To explain the simple recourse
approach, we consider the linear programming model
below. We
show a tilde over the RHS vector to indicate that its components
are random variables with known probability distributions.
We use a minimization objective function for the convenience
of
the
discussion. The methods work equally well for ">=", "<="
and "=" constraints.
The problem, as stated, is not well defined
because it does not indicate
the
time order
of
decisions
and
random
variable realizations. Also, it does not specify the response
of the decision maker when the resources requested by a solution
exceed or fall below the amounts available. These issues
are addressed on this page.
The decision maker must choose the values of the variables, **x**,
before the random RHS values are known, so this is similar
to the no-recourse situation discussed on the previous pages.
The situation
is, however, a special case of the decision making with recourse problem
to be considered later, so we use the term *simple
recourse* to
describe this case.
The model below introduces new variables expressed by the
vector **z**,
where is
the amount of resource *i* used by the solution. The
constraints assure the equality between the amount of resource
used, and
. After the decisions have been made and after the random RHS
values are realized it may be that the amount of resource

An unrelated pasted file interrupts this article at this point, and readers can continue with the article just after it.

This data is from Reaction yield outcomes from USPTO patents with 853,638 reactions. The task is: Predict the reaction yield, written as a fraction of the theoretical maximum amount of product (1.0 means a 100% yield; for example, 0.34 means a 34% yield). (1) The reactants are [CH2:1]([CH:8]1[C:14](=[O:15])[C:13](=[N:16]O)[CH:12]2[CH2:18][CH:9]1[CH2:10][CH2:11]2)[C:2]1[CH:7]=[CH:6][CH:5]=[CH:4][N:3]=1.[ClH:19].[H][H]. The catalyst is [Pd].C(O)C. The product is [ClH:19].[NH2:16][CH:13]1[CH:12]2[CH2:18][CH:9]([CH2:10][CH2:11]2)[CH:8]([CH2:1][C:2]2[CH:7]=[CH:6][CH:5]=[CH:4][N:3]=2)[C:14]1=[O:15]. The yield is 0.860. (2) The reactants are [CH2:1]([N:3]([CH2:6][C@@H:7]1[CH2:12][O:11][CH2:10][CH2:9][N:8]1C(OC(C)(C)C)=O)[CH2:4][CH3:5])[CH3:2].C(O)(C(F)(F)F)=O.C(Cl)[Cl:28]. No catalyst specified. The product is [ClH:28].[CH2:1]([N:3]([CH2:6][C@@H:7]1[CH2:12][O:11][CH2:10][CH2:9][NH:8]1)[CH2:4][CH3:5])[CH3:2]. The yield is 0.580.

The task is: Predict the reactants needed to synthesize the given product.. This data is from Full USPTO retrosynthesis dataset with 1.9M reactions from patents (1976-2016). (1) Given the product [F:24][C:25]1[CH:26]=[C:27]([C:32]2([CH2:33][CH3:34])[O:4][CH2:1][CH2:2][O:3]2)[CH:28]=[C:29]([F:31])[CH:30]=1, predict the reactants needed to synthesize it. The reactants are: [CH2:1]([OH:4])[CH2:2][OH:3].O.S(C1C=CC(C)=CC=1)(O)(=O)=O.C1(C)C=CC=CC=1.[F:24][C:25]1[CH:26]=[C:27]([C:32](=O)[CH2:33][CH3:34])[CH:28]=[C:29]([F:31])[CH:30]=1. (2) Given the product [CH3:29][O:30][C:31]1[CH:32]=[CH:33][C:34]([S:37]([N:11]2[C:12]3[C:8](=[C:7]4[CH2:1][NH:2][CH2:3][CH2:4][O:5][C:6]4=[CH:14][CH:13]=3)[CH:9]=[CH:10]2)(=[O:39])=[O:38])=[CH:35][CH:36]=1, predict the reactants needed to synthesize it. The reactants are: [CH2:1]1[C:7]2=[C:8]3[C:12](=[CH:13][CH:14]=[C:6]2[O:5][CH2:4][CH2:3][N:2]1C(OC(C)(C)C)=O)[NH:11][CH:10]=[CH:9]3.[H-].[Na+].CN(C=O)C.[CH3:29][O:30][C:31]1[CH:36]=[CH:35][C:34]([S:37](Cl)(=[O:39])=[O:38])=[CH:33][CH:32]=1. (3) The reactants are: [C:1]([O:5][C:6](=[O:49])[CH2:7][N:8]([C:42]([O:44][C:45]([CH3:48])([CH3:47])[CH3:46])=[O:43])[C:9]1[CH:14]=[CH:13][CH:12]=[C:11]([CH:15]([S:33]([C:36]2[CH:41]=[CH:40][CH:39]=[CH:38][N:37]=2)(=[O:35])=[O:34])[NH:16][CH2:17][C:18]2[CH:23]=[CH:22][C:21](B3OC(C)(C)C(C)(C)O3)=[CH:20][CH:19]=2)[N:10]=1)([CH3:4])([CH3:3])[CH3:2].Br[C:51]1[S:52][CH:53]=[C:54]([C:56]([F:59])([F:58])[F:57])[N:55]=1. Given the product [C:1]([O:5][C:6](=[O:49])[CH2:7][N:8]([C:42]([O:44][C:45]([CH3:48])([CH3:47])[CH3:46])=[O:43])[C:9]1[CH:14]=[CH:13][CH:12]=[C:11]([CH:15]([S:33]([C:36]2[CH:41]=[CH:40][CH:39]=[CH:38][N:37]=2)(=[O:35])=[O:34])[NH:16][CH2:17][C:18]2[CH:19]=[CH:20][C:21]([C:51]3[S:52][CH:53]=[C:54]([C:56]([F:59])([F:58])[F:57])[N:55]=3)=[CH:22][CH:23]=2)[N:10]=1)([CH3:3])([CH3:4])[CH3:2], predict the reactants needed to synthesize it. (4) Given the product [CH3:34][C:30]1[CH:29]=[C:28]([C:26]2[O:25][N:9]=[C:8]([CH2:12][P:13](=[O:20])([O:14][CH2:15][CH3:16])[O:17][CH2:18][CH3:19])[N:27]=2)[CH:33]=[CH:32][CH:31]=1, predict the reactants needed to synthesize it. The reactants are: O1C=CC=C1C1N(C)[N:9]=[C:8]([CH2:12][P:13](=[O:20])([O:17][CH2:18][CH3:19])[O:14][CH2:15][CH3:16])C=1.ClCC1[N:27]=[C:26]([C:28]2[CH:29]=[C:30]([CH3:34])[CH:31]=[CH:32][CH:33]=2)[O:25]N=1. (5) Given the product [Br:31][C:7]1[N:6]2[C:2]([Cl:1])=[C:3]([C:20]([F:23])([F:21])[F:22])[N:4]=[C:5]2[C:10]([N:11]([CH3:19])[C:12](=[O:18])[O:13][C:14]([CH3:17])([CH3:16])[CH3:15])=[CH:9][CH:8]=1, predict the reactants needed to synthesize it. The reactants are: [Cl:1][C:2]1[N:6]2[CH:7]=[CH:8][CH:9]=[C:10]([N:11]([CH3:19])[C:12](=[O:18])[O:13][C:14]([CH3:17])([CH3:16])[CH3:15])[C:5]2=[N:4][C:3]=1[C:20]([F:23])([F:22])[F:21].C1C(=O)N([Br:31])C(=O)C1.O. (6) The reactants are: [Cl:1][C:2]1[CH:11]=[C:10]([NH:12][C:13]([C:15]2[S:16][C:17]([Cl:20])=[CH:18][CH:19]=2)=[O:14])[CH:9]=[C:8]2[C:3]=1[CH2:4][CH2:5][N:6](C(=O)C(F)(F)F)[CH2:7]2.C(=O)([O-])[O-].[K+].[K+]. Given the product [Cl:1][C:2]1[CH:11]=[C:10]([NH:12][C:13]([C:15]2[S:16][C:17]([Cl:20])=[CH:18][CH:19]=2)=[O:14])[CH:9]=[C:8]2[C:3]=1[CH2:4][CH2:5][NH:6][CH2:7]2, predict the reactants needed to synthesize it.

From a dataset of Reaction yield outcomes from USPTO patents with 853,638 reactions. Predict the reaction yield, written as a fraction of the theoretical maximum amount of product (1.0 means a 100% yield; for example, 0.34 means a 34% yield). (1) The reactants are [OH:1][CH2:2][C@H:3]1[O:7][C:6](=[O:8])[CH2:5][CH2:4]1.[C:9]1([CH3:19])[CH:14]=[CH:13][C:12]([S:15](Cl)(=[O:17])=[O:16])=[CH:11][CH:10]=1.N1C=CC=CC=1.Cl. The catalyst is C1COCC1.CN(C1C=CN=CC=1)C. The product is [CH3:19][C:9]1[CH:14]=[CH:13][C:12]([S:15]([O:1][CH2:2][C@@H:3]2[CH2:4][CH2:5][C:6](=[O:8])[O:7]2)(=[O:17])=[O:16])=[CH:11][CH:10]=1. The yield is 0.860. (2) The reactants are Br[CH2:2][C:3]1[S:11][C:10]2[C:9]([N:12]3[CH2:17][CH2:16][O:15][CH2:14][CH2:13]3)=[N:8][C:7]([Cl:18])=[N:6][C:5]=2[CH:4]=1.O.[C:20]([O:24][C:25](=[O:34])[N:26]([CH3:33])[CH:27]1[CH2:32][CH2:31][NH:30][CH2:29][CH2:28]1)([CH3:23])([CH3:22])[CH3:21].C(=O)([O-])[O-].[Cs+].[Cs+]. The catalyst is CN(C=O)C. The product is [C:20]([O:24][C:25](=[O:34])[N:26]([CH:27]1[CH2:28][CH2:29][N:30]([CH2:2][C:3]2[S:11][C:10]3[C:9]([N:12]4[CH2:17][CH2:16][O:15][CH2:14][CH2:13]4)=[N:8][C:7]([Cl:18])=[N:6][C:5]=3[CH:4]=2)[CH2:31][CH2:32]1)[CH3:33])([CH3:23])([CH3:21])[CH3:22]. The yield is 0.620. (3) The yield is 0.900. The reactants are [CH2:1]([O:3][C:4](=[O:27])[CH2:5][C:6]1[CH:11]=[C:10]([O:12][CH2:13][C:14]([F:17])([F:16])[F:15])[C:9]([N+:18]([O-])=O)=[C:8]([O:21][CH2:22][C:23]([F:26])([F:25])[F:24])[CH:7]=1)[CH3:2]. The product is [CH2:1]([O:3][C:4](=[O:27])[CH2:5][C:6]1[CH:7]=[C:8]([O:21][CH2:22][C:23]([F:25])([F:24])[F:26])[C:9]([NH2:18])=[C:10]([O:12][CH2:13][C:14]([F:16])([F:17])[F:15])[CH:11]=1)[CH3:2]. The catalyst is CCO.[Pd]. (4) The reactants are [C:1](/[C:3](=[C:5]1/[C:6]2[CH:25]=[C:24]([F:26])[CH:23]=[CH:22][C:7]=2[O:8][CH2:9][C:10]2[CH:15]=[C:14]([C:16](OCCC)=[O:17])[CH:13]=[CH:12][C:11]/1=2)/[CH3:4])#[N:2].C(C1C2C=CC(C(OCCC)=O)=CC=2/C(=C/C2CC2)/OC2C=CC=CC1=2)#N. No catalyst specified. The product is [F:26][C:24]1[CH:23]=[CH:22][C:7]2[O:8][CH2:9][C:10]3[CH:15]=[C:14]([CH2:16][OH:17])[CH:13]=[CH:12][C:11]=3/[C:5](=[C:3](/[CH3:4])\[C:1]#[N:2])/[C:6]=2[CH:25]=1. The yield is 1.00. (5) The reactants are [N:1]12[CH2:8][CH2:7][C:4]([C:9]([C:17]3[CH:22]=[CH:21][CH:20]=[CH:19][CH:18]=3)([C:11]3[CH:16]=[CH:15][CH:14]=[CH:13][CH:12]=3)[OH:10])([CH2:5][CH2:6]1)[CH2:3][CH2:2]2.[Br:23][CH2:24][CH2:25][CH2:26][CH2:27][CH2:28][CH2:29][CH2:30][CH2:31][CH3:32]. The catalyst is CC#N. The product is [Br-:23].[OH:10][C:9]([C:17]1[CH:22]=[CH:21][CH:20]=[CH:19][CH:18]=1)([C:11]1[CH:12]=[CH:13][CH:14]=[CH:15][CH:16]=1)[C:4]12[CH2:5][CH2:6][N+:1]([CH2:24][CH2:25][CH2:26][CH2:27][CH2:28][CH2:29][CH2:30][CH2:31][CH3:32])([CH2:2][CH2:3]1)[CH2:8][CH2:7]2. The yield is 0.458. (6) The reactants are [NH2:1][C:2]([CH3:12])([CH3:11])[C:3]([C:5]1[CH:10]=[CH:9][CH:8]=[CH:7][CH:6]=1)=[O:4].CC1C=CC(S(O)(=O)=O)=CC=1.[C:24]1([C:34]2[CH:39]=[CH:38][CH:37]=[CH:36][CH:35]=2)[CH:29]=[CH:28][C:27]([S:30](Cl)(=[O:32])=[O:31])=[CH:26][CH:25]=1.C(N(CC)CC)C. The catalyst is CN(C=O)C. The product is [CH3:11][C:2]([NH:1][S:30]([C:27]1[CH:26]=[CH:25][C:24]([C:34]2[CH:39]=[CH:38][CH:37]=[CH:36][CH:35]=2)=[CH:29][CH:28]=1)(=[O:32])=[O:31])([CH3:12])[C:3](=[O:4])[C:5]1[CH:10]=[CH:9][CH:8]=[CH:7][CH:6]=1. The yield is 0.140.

used for
some constraint *i*, ,
may be different than the amount available, .
In that case we will assess a penalty based on the
difference between of the amount used over the amount available.
We cannot be sure of the value of the penalty when the decisions
are made, but we can compute the expected value. A reasonable
goal for
the
decision
maker
is to minimize the *expected value* associated with
the decision. This is reflected in the model.
The new term in the objective is the expected
cost of the resource used. We call it the *expected recourse
cost*.
We will derive a closed form expression for the expected
recourse cost,
so that the
model
can
be
solved as a
deterministic
equivalent
math programming model. When the probability distributions
for the
RHS values are discrete, the representation of the expected
value is piecewise linear, and it can be solved as
a linear program. When the distributions are continuous,
the model is
a separable nonlinear math programming model. The expected
recourse cost is a convex function of . On
this page we concentrate on the discrete distribution
case. On the next page we show how to approximate
a continuous distribution with a discrete distribution. In
the following we assume that the random variables are independent,
but the results can be extended
to dependent random
variables. |